FOIA and a Superintendent's Telephone Records
In an unpublished decision, the Michigan Court of Appeals denied a request under the Michigan Freedom of Information Act (FOIA) for a public school superintendent's cellular phone records. Caffrey v Gladwin Community Schools , Mich App No. 314732 (December 26, 2103) (unpublished). The public school district provided a cellular telephone to its superintendent for school business with the understanding that the superintendent could use the school district's cellular phone for personal use, subject to review by the board of education (board). The plaintiff submitted a FOIA request for the superintendent's cellular phone records.
The school district responded that it did not maintain or possess records regarding the superintendent's use of his cellular phone. The superintendent eventually provided several months' worth of phone records that came into his possession, with personal telephone numbers redacted.
Dissatisfied with this response, the plaintiff filed a FOIA action against the school district in circuit court. After the circuit court ruled in favor of the school district, the plaintiff appealed to the Michigan Court of Appeals.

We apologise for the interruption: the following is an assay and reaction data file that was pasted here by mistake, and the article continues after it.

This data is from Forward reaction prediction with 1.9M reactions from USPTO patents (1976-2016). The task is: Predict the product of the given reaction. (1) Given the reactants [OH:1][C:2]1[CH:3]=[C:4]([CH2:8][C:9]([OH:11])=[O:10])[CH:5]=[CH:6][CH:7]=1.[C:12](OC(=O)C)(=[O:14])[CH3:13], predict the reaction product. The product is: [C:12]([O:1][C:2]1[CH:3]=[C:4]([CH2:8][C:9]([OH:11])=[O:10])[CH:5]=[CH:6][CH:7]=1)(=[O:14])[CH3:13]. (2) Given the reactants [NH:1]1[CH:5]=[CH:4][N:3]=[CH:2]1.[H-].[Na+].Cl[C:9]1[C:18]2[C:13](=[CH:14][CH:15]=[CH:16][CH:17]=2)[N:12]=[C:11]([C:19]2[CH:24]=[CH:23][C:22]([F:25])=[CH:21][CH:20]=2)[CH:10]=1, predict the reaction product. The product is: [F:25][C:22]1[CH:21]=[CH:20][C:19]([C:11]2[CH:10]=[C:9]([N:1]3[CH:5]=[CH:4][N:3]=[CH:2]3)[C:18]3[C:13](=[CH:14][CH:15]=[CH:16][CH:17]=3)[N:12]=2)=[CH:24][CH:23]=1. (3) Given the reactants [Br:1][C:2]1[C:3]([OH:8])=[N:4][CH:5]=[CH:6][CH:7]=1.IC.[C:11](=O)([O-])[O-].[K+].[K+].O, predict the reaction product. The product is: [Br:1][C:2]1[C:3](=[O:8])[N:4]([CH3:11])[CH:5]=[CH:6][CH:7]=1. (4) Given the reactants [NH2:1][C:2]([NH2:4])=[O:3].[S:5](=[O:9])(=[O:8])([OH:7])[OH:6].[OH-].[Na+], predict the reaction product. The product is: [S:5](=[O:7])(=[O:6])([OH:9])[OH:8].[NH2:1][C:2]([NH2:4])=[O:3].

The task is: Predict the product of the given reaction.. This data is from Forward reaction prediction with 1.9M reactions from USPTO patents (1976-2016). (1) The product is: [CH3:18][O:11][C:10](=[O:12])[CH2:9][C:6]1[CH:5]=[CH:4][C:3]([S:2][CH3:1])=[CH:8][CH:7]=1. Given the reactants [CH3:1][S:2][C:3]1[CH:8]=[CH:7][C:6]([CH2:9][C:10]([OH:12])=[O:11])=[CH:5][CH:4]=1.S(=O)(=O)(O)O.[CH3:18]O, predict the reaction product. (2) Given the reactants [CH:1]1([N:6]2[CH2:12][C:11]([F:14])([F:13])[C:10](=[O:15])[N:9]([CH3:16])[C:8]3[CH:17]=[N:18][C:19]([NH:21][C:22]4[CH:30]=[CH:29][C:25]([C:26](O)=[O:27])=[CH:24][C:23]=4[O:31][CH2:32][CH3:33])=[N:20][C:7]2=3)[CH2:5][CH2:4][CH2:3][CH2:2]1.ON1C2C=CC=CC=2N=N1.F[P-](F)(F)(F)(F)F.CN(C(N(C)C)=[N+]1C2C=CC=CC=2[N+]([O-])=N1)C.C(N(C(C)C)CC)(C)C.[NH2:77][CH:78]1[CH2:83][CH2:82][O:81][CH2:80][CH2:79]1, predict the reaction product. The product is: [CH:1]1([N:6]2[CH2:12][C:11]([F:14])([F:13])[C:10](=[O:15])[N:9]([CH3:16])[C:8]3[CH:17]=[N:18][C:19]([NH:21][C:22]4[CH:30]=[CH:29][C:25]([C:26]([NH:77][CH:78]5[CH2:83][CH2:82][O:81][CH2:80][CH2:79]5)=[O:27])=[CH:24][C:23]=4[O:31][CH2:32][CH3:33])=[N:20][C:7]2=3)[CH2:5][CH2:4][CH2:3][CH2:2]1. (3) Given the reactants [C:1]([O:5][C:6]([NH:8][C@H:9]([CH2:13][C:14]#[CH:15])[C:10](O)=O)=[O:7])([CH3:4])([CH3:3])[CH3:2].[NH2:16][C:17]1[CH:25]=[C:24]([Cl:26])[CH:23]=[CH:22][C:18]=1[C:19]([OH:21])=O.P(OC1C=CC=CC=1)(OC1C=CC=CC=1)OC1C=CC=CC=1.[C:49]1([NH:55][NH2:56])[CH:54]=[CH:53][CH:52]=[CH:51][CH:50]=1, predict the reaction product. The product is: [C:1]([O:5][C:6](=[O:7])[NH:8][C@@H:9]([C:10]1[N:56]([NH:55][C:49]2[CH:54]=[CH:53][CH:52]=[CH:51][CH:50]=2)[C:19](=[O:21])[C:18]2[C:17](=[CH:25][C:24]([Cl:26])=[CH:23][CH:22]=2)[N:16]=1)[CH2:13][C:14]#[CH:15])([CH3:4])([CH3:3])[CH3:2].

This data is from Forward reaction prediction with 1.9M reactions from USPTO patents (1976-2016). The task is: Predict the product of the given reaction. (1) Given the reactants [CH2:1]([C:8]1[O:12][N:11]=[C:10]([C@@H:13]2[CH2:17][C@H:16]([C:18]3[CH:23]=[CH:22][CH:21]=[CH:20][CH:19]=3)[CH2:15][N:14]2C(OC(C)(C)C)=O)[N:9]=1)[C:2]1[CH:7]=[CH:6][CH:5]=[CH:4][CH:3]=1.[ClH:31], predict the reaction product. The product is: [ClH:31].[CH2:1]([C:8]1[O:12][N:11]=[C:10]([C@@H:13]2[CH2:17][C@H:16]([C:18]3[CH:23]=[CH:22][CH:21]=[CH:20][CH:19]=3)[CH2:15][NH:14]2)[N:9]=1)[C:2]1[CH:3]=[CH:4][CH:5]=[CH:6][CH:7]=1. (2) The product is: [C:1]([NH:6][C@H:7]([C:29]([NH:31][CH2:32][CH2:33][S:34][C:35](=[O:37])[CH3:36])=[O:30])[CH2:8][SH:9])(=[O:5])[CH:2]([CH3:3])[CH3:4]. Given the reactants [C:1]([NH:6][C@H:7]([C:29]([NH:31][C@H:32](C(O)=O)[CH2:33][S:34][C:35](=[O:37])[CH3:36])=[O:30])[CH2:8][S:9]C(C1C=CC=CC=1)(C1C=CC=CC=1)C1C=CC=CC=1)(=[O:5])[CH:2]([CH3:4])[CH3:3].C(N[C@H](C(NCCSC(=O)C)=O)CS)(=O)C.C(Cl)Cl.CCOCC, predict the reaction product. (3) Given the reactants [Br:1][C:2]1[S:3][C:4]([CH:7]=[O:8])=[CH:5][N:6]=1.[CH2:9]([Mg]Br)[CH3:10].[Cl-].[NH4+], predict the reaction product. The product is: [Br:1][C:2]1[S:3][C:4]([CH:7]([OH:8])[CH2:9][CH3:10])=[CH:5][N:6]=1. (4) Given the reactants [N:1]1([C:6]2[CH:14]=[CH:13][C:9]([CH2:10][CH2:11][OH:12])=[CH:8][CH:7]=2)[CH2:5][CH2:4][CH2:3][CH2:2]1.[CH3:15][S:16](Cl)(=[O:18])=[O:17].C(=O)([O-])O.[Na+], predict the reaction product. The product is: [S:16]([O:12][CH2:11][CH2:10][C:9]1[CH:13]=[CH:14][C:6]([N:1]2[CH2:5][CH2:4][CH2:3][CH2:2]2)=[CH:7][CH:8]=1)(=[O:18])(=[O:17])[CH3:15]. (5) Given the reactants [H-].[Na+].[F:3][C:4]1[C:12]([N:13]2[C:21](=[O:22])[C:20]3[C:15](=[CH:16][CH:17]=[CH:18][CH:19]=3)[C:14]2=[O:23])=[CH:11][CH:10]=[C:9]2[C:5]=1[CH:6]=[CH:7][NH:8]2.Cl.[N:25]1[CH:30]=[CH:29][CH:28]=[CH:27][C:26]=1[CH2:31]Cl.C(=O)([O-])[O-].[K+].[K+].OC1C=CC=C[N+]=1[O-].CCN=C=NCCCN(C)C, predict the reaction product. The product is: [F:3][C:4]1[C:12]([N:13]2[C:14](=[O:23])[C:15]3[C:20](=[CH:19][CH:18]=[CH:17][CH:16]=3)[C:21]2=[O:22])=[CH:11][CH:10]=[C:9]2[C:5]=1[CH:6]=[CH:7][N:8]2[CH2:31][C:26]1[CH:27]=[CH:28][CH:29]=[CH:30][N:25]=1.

The Court of Appeals concluded that FOIA did not require production of non-existent records. If the school district did not maintain any telephone records relating to the superintendent's cellular phone, then there was no FOIA violation when the school district failed to produce them. The plaintiff argued that the records retention and disposal schedule for Michigan's public schools required phone records be kept for seven years. However, the Court reasoned that the duty to retain records does not establish a duty to acquire records and does not transform a non-existent record into ones actually prepared, owned, and used by a public body.
Also, the Court of Appeals rejected the plaintiff's challenge to the redaction of personal telephone numbers from the phone records that were produced. Relying on Michigan Federation of Teachers v. University of Michigan , 481 Mich 657 (2008), in which the Michigan Supreme Court held that information of a personal nature may be treated as confidential, the Michigan Court of Appeals treated personal telephone numbers as personal, confidential information. The fact that the board could review the superintendent's personal use of the cellular phone did not transform personal telephone numbers into public information.
Caffrey is unpublished which means that it does not serve as a binding legal precedent. Nevertheless, this case is evidence that FOIA requests for personal information, even derived from telecommunications equipment that is financed by public tax dollars, may enjoy some protection from disclosure. If you have any questions regarding the Caffrey case, or the Michigan Freedom of Information Act, contact your Clark Hill school law attorney.
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